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Home of Lazarus draws faithful to view site of miracle

By Catholic Online
March 8th, 2011
Catholic Online (www.catholic.org)

Bethany, the home of Lazarus, was where Jesus Christ raised him from the dead as it is written in John 11:38-44. Lazarus lived with his sisters Mary and Martha, and Jesus often stayed at their home. As it reads in Mark 14:3, Jesus was anointed at the home of Simon the Leper in Bethany. Jesus then returned to Bethany after his triumphal entry into Jerusalem. Jesus then ascended into heaven near Bethany, which is commemorated at the Chapel of the Ascension.

LOS ANGELES, CA (Catholic Online) - A village has been here since at least Roman times, and nearby was an Iron Age settlement that is believed to be the biblical Ananiah in the territory of Benjamin that is called Bethany in the New Testament.

There is no record of a church in Bethany in the 4th century, although both Eusebius the historian and the Bordeaux pilgrim (333) mention the tomb of Lazarus in a vault or crypt. Around 490 AD, St. Jerome recorded visiting the Tomb of Lazarus as the guest room of Mary and Martha, which is the Lazarium mentioned by the pilgrim Egeria in her account of the liturgy on Saturday in the seventh week of Lent.

The convent of Sts. Mary and Martha became one of the richest convents in the Kingdom of Jerusalem. Melisande\'s sister Joveta was elected abbess at the age of 24. After the fall of the Crusader kingdom in 1187, the nuns went into exile. The new west church was probably destroyed at this time, with only the tomb and barrel vaulting surviving; the 6th-century church and tower were heavily damaged but remained standing.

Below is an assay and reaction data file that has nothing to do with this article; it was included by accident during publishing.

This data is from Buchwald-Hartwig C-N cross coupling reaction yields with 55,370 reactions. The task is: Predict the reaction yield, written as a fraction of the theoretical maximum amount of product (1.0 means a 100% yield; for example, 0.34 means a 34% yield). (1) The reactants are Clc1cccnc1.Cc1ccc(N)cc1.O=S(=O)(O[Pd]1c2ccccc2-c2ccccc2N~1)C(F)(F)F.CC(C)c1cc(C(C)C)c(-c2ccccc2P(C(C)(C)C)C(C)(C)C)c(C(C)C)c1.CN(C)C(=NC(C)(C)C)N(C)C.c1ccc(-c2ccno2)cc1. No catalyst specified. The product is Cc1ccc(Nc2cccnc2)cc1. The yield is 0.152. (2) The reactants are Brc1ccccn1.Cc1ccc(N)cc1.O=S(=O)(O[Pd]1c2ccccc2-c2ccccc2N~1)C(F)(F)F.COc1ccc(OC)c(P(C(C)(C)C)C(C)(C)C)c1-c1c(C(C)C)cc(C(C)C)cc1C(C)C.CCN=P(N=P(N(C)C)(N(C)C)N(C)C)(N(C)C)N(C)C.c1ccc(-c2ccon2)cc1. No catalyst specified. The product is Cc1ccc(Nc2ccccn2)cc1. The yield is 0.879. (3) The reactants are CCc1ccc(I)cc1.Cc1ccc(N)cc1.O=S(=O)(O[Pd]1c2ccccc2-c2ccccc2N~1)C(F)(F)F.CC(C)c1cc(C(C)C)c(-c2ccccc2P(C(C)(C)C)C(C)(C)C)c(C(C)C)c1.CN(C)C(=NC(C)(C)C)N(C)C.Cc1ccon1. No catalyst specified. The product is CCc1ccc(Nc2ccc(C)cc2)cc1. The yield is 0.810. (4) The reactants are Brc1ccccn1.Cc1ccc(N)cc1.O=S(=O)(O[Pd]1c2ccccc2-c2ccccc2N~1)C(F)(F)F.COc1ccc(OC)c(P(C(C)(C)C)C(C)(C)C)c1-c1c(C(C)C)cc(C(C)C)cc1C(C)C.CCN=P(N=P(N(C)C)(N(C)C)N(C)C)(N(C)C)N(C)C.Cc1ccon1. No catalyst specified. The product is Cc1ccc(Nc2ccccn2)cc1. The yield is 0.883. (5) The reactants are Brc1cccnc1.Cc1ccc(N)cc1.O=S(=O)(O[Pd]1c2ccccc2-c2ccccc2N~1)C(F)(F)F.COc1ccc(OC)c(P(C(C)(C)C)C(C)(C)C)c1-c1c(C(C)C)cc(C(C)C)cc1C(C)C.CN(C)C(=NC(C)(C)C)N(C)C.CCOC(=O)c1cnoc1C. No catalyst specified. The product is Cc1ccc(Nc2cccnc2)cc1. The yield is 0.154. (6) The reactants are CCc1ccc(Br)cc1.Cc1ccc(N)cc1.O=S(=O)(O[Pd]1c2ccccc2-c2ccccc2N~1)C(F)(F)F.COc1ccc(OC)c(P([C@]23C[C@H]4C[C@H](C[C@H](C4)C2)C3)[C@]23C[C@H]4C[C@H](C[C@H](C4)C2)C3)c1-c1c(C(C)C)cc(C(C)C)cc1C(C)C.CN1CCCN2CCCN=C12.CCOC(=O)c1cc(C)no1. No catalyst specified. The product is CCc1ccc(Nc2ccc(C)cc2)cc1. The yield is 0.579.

When one goes to visit the forecourt of the Franciscan Church of St. Lazarus stands over the west end of the older churches, from which parts of the original mosaic floor are preserved. The west wall of the forecourt contains the west facade of the 6th-century basilica, with three doorways.

The cruciform-plan church stands over the east end of the older churches. Trapdoors in the floor just inside reveal parts of the apse of the 4th-century church, or the Lazarium, which was shorter than the 6th-century church. The modern church bears a mosaic on its facade depicting Mary, Martha and Lazarus. The interior is decorated with polished stone and mosaics.

Just up the hill on the left is the 16th-century Mosque of al-Uzair. The courtyard is in the Byzantine church atrium and the mosque is built in the vault that formerly supported the west end of the 12th-century church.

The original blocked entrance can be seen in the east wall of the antechamber; this alignment suggests the tomb predates the Byzantine churches and may well be from the time of Lazarus.

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